Dr. Joseph D. Mazzola
A 55 year old white, nonsmoking, male with no significant medical health issues reported to the office with acute trauma to the maxillary central and lateral incisors. Visual examination revealed that teeth numbers 7 and 8 were within normal limits but tooth number 9 had +2 mobility and tooth number 10 had +3 mobility buccal to lingual.
Computerized tomography and two dimensional radio graphic surveys reveled that tooth number 9 was partially avulsed and the clinical crown of tooth number 10 was fractured from buccal to the lingual root obliquely ending sub alveolar crest 2 mm on the lingual. The patient was advised that tooth number 9 needed root canal therapy with immobilization, and tooth number 10 would need temporary root canal therapy and a temporary post and crown.
The patient was advised that teeth numbers 7 through 9 had a guarded prognosis and tooth number 10 needed extraction and implant placement. The patient accepted the plan and treatment was initiated.
The treatment plan chosen was an immediately placed implant with immediate temporization. This course of action was confirmed using computerized tomography. The remaining crown and root were extracted with Periotombs and a Zimmer 3.5 x 10 mm implant, and was immediately placed in the existing socket and no graft was required. A temporary index was used to calculate some minor angulation changes that would place the abutment access opening slightly to the buccal, which would allow for a cemented restoration. Once the implant was in place a temporary abutment PT3/4 was used and prepared outside the mouth. A guide pin was placed when the correct preparation was achieved and the temporary index was filled with Integrity, Caulk/DENTSPLY, temporary crown and bridge material and placed over the abutment and cured. The temporary was removed and finished in the laboratory. The proper emergence profile and desired tissue cuff shape were created. The occlusion was checked so the temporary crown would be out of function and the patient dismissed to heal.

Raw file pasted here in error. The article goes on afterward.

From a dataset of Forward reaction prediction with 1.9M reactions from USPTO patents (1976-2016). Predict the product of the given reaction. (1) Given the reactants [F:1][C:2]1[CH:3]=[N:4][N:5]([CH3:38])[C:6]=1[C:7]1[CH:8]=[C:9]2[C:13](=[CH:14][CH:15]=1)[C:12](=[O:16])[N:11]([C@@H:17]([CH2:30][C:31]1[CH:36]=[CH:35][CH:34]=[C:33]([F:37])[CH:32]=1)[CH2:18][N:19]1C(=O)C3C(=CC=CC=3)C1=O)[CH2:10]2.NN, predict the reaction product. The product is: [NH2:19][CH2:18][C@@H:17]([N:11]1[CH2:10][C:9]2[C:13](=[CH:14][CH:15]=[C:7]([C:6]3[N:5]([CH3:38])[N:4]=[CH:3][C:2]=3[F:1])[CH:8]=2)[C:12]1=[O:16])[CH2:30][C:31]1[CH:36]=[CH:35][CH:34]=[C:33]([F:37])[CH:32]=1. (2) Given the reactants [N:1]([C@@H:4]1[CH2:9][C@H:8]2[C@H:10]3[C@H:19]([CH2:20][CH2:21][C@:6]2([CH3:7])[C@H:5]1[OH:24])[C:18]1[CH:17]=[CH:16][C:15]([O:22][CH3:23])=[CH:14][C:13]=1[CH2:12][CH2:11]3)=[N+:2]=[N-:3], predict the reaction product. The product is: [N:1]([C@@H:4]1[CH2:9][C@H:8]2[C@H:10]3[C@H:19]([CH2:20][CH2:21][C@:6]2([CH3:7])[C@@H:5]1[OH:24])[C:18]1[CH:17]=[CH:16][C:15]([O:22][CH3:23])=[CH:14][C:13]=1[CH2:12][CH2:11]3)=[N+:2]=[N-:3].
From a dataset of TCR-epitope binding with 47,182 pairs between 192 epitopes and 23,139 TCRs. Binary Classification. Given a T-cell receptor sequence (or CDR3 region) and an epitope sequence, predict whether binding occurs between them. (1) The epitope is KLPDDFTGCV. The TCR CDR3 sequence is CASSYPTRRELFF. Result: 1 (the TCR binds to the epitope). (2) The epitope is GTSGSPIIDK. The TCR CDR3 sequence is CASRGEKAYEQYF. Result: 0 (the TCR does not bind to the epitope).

After healing and removal of the temporary a routine impression was taken using a transfer coping. Once the soft tissue model was poured the model was scanned using a Zimmer 3.5 mm scan body and the CS 3500 intraoral scanner. The soft tissue model was scanned without the scan body along with the opposing arch, the scan of the occlusion and buccal bite. All of the scanned model files are stored in Carestream’s dental imaging software in SoftDent under the model tab. The imaging files and prescription were sent over the internet through CS connect to a milling lab for the fabrication of the abutment and crown.
The hard model we took was to test the fit on a model before calling the patient for a seating in case the data was corrupt and the fit was off. The fit of the Zirconia abutment and E-Max crown was perfect and the abutment was placed and crown cemented in our office.
Today, for all our single unit implant crowns and abutments we no longer take traditional impressions. All restorations are scanned and completed via the internet. We do request 2D screen shots from the lab to be looked at and approved before fabrication. The laboratory always prints a 3D epoxy model that it returns with the abutment and crown. This method can be done with any crown and bridge case using the CS 3500 intraoral scanner from Carestream Dental, but we only use it for implants as we fabricate our own single unit ceramics using the CS Restore software and the CS 3000 milling unit.
In today's technology boom the movement of dental prosthetic’s and orthodontics is into the digital arena. Each dentist today needs to decide how they wish their practice to move into the future. The era of computer aided design and computer aided milling, CAD\CAM, is here to stay. The accuracy of the restorations and modeling has been well proven and provides the practitioner with better quality restorations and ability to move teeth with or without brackets and wires more efficiently and with better predictability. At minimum all dental practitioners need to embrace scanning technology to help them succeed in today’s digital world.
The CS 3500 scanner is very small and user friendly, it is not tethered to any CPU or cart and is not cumbersome to use. Any dental assistant can be trained to use it with great success. Not only will the dental office save on impression materials it will save on model stone and the labor required to pour models and prepare them for laboratory shipping or pickup. Scanned models and laboratory prescriptions can be ready for sending over an internet portal to your favorite milling lab with minimal effort. The quality and speed of patient record delivery to laboratories allows the dentist to provide treatment to patients with high accuracy saving time for the office and the patient. If you are concerned about staying current with the latest trends in technology and available services a digital scanner is a must, the CS 3500 is the best choice for any office.